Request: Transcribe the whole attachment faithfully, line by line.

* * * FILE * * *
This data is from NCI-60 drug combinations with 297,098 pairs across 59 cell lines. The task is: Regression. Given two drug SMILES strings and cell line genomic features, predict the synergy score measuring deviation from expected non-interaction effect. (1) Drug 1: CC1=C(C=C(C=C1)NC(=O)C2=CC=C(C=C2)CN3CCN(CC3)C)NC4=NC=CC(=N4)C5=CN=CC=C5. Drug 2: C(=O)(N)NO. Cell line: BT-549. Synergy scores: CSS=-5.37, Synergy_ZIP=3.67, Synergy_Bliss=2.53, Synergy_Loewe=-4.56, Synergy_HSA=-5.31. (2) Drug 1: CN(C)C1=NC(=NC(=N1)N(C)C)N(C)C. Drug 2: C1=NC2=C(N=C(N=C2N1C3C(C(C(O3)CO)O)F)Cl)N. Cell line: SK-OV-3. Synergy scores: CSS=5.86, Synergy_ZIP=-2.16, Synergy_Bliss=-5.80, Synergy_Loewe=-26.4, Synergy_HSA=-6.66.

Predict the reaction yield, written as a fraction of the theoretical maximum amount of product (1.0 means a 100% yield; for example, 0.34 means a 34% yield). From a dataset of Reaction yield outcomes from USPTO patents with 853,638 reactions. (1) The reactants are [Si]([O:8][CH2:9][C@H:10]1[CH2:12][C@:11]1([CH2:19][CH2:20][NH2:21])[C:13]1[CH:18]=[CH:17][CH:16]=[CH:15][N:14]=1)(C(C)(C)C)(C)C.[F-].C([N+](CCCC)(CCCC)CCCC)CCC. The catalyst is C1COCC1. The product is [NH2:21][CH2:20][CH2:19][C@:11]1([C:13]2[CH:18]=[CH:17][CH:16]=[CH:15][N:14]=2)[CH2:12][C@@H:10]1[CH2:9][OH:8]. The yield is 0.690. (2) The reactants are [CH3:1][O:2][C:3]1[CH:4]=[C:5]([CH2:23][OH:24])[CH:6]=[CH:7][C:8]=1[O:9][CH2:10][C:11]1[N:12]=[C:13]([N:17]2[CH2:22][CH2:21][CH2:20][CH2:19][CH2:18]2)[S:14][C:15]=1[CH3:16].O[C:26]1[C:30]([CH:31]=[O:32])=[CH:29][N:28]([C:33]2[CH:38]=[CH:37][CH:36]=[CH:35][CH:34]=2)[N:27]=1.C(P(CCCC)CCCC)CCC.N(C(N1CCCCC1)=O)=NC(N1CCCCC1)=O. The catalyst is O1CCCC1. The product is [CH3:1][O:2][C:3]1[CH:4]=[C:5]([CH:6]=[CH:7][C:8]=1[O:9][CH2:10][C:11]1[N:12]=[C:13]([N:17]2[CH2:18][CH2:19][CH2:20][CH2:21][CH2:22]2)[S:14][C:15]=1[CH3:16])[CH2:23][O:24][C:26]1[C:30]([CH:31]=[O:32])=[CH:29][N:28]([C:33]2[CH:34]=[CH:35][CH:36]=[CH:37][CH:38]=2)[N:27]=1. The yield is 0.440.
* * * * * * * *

This data is from NCI-60 drug combinations with 297,098 pairs across 59 cell lines. The task is: Regression. Given two drug SMILES strings and cell line genomic features, predict the synergy score measuring deviation from expected non-interaction effect. (1) Drug 1: CC1=C(C=C(C=C1)NC(=O)C2=CC=C(C=C2)CN3CCN(CC3)C)NC4=NC=CC(=N4)C5=CN=CC=C5. Drug 2: C(=O)(N)NO. Cell line: BT-549. Synergy scores: CSS=-5.37, Synergy_ZIP=3.67, Synergy_Bliss=2.53, Synergy_Loewe=-4.56, Synergy_HSA=-5.31. (2) Drug 1: CN(C)C1=NC(=NC(=N1)N(C)C)N(C)C. Drug 2: C1=NC2=C(N=C(N=C2N1C3C(C(C(O3)CO)O)F)Cl)N. Cell line: SK-OV-3. Synergy scores: CSS=5.86, Synergy_ZIP=-2.16, Synergy_Bliss=-5.80, Synergy_Loewe=-26.4, Synergy_HSA=-6.66.

Predict the reaction yield, written as a fraction of the theoretical maximum amount of product (1.0 means a 100% yield; for example, 0.34 means a 34% yield). From a dataset of Reaction yield outcomes from USPTO patents with 853,638 reactions. (1) The reactants are [Si]([O:8][CH2:9][C@H:10]1[CH2:12][C@:11]1([CH2:19][CH2:20][NH2:21])[C:13]1[CH:18]=[CH:17][CH:16]=[CH:15][N:14]=1)(C(C)(C)C)(C)C.[F-].C([N+](CCCC)(CCCC)CCCC)CCC. The catalyst is C1COCC1. The product is [NH2:21][CH2:20][CH2:19][C@:11]1([C:13]2[CH:18]=[CH:17][CH:16]=[CH:15][N:14]=2)[CH2:12][C@@H:10]1[CH2:9][OH:8]. The yield is 0.690. (2) The reactants are [CH3:1][O:2][C:3]1[CH:4]=[C:5]([CH2:23][OH:24])[CH:6]=[CH:7][C:8]=1[O:9][CH2:10][C:11]1[N:12]=[C:13]([N:17]2[CH2:22][CH2:21][CH2:20][CH2:19][CH2:18]2)[S:14][C:15]=1[CH3:16].O[C:26]1[C:30]([CH:31]=[O:32])=[CH:29][N:28]([C:33]2[CH:38]=[CH:37][CH:36]=[CH:35][CH:34]=2)[N:27]=1.C(P(CCCC)CCCC)CCC.N(C(N1CCCCC1)=O)=NC(N1CCCCC1)=O. The catalyst is O1CCCC1. The product is [CH3:1][O:2][C:3]1[CH:4]=[C:5]([CH:6]=[CH:7][C:8]=1[O:9][CH2:10][C:11]1[N:12]=[C:13]([N:17]2[CH2:18][CH2:19][CH2:20][CH2:21][CH2:22]2)[S:14][C:15]=1[CH3:16])[CH2:23][O:24][C:26]1[C:30]([CH:31]=[O:32])=[CH:29][N:28]([C:33]2[CH:34]=[CH:35][CH:36]=[CH:37][CH:38]=2)[N:27]=1. The yield is 0.440.